The concept of percussion ignition was invented in 1805 by a Scottish Reverend named Alexander Forsyth. English-born artist Joshua Shaw invented what we know as the percussion cap in 1822. Living in the United States, Shaw patented the cap in the US and not his native England to avoid legal action against him by Reverend Forsyth.
Despite the advances of percussion ignition in England and the United States, the US Military was still contracting single-shot flintlock pistols for another 14 years after the invention of the percussion cap; 20 years after the cap’s invention, in 1842, percussion ignition was finally adopted as the new service standard in the United States. Even so, military contracts for flintlocks continued to be filled for two more years.
This timeline means that the Model 1836 pistol was the last flintlock design to be officially issued to American troops.
Weighing in at two pounds, 10 ounces, the .54 caliber pistols fired a lead ball weighing half an ounce, propelled by 50 grains of blackpowder. The two main contracts for the guns were fulfilled by firms run by Robert Johnson and Asa Waters, both based in New England (Connecticut and Massachusetts, respectively).
Johnson’s contract began in March 1840 with a five-year order for 15,000 pistols. Priced at $7.50 each, Johnson agreed to make 3,000 pistols each year. His firm was a natural choice because it had previously produced 3,000 Model 1836s in the second half of 1836 and first half of 1837. That contract had a price of $9.00 per gun.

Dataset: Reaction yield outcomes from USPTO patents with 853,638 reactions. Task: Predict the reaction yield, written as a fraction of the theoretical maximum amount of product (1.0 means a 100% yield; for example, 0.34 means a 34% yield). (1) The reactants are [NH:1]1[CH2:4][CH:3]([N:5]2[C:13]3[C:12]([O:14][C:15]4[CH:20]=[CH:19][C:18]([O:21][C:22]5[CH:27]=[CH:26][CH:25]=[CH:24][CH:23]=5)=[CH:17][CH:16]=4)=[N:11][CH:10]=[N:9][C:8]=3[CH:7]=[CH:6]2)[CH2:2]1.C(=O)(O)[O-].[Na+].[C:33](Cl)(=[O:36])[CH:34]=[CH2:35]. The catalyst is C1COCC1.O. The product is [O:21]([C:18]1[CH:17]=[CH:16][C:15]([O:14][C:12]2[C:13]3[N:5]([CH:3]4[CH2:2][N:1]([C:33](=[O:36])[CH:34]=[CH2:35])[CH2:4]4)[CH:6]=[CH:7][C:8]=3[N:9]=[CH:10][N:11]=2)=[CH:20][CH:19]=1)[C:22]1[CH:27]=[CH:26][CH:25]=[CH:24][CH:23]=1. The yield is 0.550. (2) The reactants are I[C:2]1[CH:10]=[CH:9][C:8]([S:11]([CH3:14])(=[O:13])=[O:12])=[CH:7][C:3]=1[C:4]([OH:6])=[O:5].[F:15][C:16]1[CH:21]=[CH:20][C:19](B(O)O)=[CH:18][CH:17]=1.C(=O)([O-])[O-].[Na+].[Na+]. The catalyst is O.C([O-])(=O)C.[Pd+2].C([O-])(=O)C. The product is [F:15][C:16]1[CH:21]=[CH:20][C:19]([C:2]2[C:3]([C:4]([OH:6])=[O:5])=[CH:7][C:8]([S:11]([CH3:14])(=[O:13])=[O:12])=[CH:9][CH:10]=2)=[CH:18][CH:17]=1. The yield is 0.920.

Asa Waters was the son of a Revolutionary War gunsmith. He learned the trade from his father, whose factory is reputed to be the first to use water power to make arms. His contract began in February 1840 and was for the exact same amount and price point as Johnson’s.
The Model 1836s were obviously a successful design. Despite their size and weight, it was universally held that these guns balanced well and were of superb manufacture. It is because of this (and the military’s slow embrace of the percussion system) that the Mexican-American War was fought with flintlock weapons. It wasn’t until 1848 that the government armories did an inspection of their weapons and ordered all serviceable pieces to be converted to percussion. Many of the Model 1836s would later be converted to percussion in 1850. Some of those guns even saw use in the early stages of the Civil War in 1861.
Because of the transition period, Model 1836 pistols hold a special place in military history. They signal the end of one era and the beginning of another. The mechanism that was used to win the Revolutionary War was on its way out. A new form of ignition would go on to be used in the Civil War.
It’s still possible to find these Model 1836s at gun shows, but most of the examples are percussion conversions. Flintlock specimens still exist, but they’re harder to come by and command a premium over their percussion siblings.
Logan Metesh is a firearms historian and consultant who runs High Caliber History LLC. Click here for a free 3-page download with tips about caring for your antique and collectible firearms.